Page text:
WASHINGTON — With a backdrop of 3,000 white ‘tsinelas’—or flip flops—lying in rows on the National Mall to symbolize the 30,000 Filipino lives lost under Philippine President Rodrigo Duterte’s five-year war on drugs, dozens of activists and Filipino community members Thursday rallied to urge Congress to pass legislation ending U.S. support of the Philippine government’s security forces.
U.S. assistance has totaled more than $2.1 billion since Duterte took office in 2016, including arms sales and aid, according to the legislation.
The Duterte regime has led a violent crackdown on environmental activists, human rights defenders, religious leaders, trade unionists and journalists under the mandate of its war on drugs, which has resulted in 376 documented extrajudicial political killings and more than 25 assassinations of elected officials, according to a 2019 report from Human Rights Watch.
The Philippine Human Rights Act—introduced earlier this year by Rep. Susan Wild, D-Pa.,—would end U.S. support to the country’s security forces until the Duterte government commits to human rights goals.
“Why would the U.S. keep supporting a regime that’s clearly corrupt?” asked Jo Quiambao, an educational officer for GABRIELA DC—a Filipino women’s rights organization—and a speaker at the rally. “We don’t want our money to go into corrupt hands.”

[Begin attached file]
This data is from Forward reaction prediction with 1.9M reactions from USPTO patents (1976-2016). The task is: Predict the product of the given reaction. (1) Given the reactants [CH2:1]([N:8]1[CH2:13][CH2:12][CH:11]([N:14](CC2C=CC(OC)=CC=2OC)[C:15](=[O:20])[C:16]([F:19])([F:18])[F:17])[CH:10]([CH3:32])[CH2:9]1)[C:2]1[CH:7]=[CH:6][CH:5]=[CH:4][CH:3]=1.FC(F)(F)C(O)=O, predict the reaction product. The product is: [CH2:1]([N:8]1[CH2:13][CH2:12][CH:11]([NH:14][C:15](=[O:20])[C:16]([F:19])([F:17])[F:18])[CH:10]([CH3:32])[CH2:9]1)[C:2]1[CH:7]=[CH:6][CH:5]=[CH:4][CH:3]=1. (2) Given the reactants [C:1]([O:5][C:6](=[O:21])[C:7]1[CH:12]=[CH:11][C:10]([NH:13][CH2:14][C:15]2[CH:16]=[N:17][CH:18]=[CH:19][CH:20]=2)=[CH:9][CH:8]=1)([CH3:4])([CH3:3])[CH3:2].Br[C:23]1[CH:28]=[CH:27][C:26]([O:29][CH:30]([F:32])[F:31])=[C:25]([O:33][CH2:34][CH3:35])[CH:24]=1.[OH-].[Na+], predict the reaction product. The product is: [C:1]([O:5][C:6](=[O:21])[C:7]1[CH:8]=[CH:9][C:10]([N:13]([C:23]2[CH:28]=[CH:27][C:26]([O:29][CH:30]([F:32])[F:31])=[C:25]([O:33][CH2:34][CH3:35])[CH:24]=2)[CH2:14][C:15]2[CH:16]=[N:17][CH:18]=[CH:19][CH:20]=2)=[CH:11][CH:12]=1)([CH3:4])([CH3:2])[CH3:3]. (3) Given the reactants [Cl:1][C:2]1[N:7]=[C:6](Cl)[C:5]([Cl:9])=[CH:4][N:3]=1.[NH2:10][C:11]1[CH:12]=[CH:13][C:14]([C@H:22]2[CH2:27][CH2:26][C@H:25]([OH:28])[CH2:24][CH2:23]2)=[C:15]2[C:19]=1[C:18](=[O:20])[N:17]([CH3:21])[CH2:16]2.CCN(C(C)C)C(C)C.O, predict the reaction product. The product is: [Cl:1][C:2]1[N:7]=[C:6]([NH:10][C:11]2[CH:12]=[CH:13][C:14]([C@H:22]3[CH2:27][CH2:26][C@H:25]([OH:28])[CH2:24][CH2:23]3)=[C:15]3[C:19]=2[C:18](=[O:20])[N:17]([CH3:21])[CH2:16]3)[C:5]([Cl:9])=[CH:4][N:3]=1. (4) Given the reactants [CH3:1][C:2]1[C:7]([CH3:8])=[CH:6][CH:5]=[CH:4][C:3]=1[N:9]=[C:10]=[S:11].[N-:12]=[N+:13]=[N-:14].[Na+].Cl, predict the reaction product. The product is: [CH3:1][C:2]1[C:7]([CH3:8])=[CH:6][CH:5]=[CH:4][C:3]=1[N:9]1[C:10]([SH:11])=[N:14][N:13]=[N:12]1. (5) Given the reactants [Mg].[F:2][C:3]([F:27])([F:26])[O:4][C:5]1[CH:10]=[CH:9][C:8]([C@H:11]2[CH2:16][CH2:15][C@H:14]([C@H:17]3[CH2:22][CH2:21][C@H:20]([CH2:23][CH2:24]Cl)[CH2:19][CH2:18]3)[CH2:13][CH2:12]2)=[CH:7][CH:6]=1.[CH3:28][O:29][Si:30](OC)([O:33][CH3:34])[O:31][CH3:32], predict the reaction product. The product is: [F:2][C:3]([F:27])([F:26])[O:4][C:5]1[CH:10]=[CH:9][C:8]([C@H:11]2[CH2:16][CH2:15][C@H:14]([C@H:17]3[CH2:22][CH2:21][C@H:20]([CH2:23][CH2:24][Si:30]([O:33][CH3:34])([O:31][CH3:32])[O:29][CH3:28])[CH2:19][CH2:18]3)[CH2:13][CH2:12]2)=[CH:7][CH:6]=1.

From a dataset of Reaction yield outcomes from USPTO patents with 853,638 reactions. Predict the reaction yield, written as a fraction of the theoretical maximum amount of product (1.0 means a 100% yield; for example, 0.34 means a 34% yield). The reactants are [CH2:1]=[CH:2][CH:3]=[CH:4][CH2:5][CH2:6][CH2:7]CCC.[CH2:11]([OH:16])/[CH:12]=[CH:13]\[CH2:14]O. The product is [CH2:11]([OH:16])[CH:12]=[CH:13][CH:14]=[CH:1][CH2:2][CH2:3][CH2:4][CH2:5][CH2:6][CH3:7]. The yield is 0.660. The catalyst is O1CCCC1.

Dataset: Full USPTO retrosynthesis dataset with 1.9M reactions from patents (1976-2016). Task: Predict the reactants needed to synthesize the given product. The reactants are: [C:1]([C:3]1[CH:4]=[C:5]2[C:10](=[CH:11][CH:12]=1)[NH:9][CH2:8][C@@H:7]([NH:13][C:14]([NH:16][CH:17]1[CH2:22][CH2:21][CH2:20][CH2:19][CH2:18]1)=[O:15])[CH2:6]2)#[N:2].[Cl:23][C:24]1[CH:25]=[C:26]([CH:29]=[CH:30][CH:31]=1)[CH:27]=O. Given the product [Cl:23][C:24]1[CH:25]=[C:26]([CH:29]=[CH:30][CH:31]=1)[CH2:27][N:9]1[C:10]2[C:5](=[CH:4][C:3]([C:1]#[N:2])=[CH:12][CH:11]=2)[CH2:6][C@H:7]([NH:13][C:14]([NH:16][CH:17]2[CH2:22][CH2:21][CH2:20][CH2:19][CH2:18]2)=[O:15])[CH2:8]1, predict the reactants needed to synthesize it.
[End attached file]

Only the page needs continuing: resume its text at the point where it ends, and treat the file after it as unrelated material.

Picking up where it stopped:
While human rights violations in the Philippines are not unique to the current regime, the country has seen a dramatic escalation of the number of killings, tortures and forced disappearances under Duterte’s rule, said Yves Nibungco, chairman of the pro-democracy organization the Malaya Movement. The drug war campaign serves as a guise to suppress government opposition, he said.
For the eighth consecutive year, the Philippines was declared the deadliest country in Asia for defenders of human rights, the environment and natural resources by Global Witness, an environmental NGO. The December Tumandok massacre—in which nine indigenous people were killed and 17 environmental activists arrested in the central Philippines—was cited by the organization as one of the “most shocking” massacres of 2020.
Some rally participants described the White House’s lagging acknowledgement of the human rights crisis in the Philippines as hypocritical, particularly as it continues reaffirming a commitment to human rights in its diplomacy. The Biden administration’s foreign policy is “centered on the defense of democracy and the protection of human rights,” according to a statement from Secretary of State Anthony Blinken earlier this year.
“The Biden administration hasn’t made any specific comments about the Philippine Human Rights Act, but it’s talked about renewing a strong partnership with the country,” Nibungco said. “The longer we take, the more people that are going to die.”
And although the legislation is a start, it is not “the silver bullet” for holding the Philippine government responsible, Nibungco said
“The Duterte regime, not to exaggerate, is an existential threat for Filipino people,” Nibungco said. “The country has fought so hard for democratic institutions and he’s practically destroyed them in the span of five years.”